As we watch the world sink into a sea of COVID-19 induced chaos, the global financial markets are feeling the panic. The $SPX (SP500 Index) dropped by 37% in 34 days — the fastest and most violent sell-off in US stock market history, erasing all the gains dating back to August 2016 (yes, that’s nearly 4 years of stock market gains).
To combat the financial destruction, the US federal government and central bank have been throwing all means of “last resort” measures at the wall, hoping one of them will stick and steady the ship. On March 15th, the Federal Reserve cut interest rates from an already low 1.25% to near-zero to stimulate borrowing, but the stock market did not respond. Now, a week later, the Fed decided to blatantly announce that they will undertake “infinite QE” (quantitative easing) measures if necessary, to bail out large businesses and state programs.
Now, we all knew that the Fed and government have the power to print unlimited amounts of money at the will of a few people. But to see them so blatantly abuse this flawed system and so openly admit it — that’s something new.
The government and central bank are literally admitting that they are in full control of the supply of money in our system, and they can decide how much new money is added into circulation at any time.
What’s the point of this? The point is, the amount of money you have worked so hard over the years to save in your 0% interest savings account or in cash under the mattress are going to be worth less and less by the day. Infinite money printing is a temporary band-aid that saves some large businesses from bankruptcy, but it is a core part of the problem and will only worsen things in the long run, as it further induces the Cantillon Effect.
The Cantillon Effect basically means that whenever a large amount of money is added to the system and causes inflation, the effects are not equally distributed. The big fish at the top of the food chain (government, politicians, high net worth individuals) will always get the bulk supply of that new money, in the form of inflated assets which they own. The average middle class citizen or lower class worker are getting nearly none of that new money supply as wages do not increase in tough times, and bear the brunt of pain on inflated costs of goods, services, and assets. In other words, in such a system, the rich gets richer much faster and the poor get poorer much faster — a recipe for eventual populism and social unrest.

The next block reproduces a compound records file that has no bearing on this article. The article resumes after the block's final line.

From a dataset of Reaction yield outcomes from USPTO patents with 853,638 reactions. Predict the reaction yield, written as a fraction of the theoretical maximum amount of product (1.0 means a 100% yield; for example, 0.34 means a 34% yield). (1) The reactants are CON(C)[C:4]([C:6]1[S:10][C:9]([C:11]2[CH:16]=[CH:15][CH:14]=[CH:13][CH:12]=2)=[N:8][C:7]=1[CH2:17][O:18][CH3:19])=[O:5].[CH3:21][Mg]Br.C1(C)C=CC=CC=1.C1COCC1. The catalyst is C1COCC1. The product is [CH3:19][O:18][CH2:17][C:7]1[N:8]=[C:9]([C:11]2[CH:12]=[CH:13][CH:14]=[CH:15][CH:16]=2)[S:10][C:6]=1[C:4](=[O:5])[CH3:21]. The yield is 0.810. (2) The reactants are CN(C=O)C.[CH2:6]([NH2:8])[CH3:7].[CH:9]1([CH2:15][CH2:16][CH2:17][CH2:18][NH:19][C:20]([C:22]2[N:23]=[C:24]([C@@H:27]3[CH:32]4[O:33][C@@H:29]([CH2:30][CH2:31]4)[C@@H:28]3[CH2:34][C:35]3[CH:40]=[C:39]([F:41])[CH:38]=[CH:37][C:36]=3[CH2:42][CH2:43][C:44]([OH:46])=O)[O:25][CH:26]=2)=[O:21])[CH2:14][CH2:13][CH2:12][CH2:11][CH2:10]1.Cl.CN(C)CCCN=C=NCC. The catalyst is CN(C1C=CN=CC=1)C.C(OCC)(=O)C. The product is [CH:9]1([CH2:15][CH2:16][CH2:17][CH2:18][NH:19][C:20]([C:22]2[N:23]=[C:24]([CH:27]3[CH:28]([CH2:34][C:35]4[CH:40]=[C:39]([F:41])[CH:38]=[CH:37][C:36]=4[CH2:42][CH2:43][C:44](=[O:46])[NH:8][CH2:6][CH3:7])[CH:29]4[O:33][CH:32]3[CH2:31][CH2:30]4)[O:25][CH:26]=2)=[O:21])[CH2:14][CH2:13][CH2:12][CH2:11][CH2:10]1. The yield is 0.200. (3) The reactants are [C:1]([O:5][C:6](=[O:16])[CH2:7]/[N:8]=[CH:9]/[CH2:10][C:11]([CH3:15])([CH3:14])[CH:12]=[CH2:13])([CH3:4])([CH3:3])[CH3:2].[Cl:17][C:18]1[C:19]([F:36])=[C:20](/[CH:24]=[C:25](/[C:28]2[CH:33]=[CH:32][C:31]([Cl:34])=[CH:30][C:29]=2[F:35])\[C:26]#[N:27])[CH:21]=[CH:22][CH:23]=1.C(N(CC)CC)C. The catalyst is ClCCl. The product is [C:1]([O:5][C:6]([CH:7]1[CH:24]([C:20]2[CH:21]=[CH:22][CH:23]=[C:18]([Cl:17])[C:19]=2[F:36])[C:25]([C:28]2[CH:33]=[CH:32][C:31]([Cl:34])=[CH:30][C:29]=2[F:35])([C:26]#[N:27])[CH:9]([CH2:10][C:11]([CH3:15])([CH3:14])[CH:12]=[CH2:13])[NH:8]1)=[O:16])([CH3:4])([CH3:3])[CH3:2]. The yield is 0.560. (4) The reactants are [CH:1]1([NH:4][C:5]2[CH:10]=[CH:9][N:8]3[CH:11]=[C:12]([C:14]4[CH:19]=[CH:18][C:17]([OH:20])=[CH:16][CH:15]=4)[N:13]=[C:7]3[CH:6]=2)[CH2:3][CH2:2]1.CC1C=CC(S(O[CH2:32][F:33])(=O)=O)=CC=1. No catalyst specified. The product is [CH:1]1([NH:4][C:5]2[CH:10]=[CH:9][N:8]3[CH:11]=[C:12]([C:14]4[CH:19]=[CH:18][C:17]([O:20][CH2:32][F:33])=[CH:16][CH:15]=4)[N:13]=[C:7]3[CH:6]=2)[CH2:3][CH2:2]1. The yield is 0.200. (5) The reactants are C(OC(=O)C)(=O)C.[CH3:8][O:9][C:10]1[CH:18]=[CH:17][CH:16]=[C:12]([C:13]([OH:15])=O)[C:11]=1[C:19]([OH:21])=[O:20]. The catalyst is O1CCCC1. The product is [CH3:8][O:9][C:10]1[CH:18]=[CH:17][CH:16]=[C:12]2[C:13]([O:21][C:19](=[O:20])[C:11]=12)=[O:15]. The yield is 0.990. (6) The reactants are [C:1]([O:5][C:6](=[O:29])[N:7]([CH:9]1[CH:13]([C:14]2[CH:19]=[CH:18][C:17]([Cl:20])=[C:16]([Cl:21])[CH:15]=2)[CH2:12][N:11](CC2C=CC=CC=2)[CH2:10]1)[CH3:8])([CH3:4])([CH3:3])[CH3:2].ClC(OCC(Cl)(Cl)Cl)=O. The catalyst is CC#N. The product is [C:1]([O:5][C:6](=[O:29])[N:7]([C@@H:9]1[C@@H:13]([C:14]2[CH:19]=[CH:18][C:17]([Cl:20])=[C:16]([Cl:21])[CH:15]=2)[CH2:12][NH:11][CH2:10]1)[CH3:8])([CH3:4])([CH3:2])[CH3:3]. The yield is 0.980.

To delay this inevitable future, the government is now considering Universal Basic Income (UBI) — more “free money” which is given to every citizen. While UBI is nice for helping those desperately in need during tough times (e.g. unemployment due to COVID-19 crisis), it will inevitably crush the Dollar’s value even more — leading to widespread inflation on the consumer level. The effects of this will be more universal and more crushing, as rampant inflation will affect daily consumer items and not just the large and expensive assets at the top. Also, let’s not forget that the majority of Americans do not even have more than one month’s living expenses in savings — how can we expect them to save/invest money that they got for free?
Another problem comes along with unlimited money printing. People are now starting to wonder — if the government can create infinite supplies of money for themselves and for big companies like Boeing, then why do we need to pay taxes? A very valid point, if you ask me.
Politicians and mainstream media always give money printing cute names like “quantitative easing” or “monetary stimulation,” but that’s no longer enough to hide its ugly horns. This week the United States made a potentially monumental move in announcing their unhinged ability to print money, and this is the official signal of the nation transitioning from capitalism to socialism. Very interesting (and potentially troubling) decade ahead.